Synopsis:

A New York Times Notable Book

How biology, psychology, and history shape us as individuals

We are doomed to repeat history if we fail to learn from it, but how are we affected by the forces that are invisible to us? In The Invisible History of the Human Race

Christine Kenneally draws on cutting-edge research to reveal how both historical artifacts and DNA tell us where we come from and where we may be going. While some

books explore our genetic inheritance and popular television shows celebrate ancestry, this is the first book to explore how everything from DNA to emotions to names

and the stories that form our lives are all part of our human legacy. Kenneally shows how trust is inherited in Africa, silence is passed down in Tasmania, and how the

history of nations is written in our DNA. From fateful, ancient encounters to modern mass migrations and medical diagnoses, Kenneally explains how the forces that

shaped the history of the world ultimately shape each human who inhabits it.

The Invisible History of the Human Race is a deeply researched, carefully crafted and provocative perspective on how our stories, psychology, and genetics affect our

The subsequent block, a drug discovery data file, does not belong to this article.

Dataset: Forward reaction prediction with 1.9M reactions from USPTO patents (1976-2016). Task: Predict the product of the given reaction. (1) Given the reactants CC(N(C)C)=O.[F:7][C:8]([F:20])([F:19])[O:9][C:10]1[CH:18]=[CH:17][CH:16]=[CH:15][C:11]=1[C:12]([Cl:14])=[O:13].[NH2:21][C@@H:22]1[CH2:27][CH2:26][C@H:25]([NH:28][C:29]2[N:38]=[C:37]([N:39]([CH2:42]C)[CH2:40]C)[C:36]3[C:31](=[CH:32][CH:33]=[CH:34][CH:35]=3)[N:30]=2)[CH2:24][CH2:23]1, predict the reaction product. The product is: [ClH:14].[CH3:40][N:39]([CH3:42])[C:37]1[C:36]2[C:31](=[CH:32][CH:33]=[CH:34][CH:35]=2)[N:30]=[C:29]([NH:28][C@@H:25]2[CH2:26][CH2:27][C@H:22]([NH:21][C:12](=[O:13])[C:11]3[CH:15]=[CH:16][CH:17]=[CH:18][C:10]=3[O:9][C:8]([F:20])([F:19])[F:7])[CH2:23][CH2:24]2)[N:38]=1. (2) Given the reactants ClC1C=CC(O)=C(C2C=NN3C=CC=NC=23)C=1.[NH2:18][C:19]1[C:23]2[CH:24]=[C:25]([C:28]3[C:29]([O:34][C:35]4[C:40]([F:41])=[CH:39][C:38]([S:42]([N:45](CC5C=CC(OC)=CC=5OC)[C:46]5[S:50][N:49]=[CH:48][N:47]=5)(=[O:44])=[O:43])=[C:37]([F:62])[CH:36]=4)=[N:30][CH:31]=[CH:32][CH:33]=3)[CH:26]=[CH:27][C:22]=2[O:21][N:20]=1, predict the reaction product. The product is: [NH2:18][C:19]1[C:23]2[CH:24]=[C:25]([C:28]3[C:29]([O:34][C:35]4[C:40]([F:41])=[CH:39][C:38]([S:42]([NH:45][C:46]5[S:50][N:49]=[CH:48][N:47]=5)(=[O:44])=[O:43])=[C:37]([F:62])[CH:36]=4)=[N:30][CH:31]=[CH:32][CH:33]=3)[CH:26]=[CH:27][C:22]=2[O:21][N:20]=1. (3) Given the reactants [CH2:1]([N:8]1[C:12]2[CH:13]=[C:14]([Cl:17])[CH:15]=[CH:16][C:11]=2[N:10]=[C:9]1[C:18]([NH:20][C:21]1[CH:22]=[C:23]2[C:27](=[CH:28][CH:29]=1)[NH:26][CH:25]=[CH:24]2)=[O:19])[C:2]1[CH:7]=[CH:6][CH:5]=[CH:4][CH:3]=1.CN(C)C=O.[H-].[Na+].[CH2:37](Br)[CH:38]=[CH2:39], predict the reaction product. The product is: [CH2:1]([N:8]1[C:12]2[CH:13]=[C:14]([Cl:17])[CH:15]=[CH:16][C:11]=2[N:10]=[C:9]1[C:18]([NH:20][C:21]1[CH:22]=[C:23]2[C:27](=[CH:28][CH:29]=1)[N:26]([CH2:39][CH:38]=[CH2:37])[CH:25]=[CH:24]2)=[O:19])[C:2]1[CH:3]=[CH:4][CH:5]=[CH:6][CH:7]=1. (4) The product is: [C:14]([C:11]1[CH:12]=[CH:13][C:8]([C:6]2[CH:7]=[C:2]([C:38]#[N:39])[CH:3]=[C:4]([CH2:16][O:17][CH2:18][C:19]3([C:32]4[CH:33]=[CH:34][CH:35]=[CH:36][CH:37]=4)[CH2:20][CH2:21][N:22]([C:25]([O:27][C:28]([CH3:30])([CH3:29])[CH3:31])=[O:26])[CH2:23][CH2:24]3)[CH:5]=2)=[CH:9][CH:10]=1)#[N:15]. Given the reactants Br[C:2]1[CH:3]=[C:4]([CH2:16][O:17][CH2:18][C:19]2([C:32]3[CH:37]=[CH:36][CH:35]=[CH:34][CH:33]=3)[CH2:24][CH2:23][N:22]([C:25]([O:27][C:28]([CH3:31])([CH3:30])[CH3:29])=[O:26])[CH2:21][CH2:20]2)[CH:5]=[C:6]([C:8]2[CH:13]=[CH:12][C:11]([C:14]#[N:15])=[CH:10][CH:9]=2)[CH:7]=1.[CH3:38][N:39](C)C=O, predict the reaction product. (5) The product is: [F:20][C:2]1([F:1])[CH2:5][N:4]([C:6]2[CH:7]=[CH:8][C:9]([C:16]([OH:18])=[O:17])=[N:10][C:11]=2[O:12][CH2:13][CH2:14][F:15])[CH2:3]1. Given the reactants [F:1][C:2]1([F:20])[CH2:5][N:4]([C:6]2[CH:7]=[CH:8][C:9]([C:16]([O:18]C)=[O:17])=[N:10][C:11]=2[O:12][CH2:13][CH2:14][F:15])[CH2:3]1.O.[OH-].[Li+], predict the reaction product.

past and our future.

About the Author

Christine Kenneally is Australian and received her Ph.D. in linguistics at Cambridge. She has written about language, science, and culture for publications such as the New Yorker, the New York Times, Scientific American, Discover, and Slate.

Product Details

ISBN:
9780670034901
Subtitle:
How DNA and History Shape Our Identities and Our Futures
Publisher:
Penguin Books
Author:
Kenneally, Christine
Subject:
Etymology
Subject:
Life Sciences - Evolution
Subject:
Evolution
Subject:
Language and languages
Subject:
Life Sciences - Evolution - Human
Subject:
Linguistics
Subject:
Biology
Edition Description:
Paperback / softback
Publication Date:
20151117
Binding:
Hardback
Grade Level:
from 12
Language:
English
Pages:
368
Dimensions:
9 x 6 in 1 lb
Age Level:
from 18

Related Subjects

History and Social Science » Anthropology » Linguistics
History and Social Science » Archaeology » Ancient Languages
History and Social Science » Linguistics » General

The First Word: The Search for the Origins of Language
0 stars - 0 reviews
$ In Stock
Product details 368 pages Viking Books - English 9780670034901 Reviews:
"Staff Pick" by ,

The First Word is a fascinating search for the origins of language, which takes the reader through genetics, evolution, and the process of defining language itself. Christine Kenneally is a capable guide to answering this difficult and complex question; intelligent and thorough, she is a model of clarity, and her curiosity about language is definitely contagious.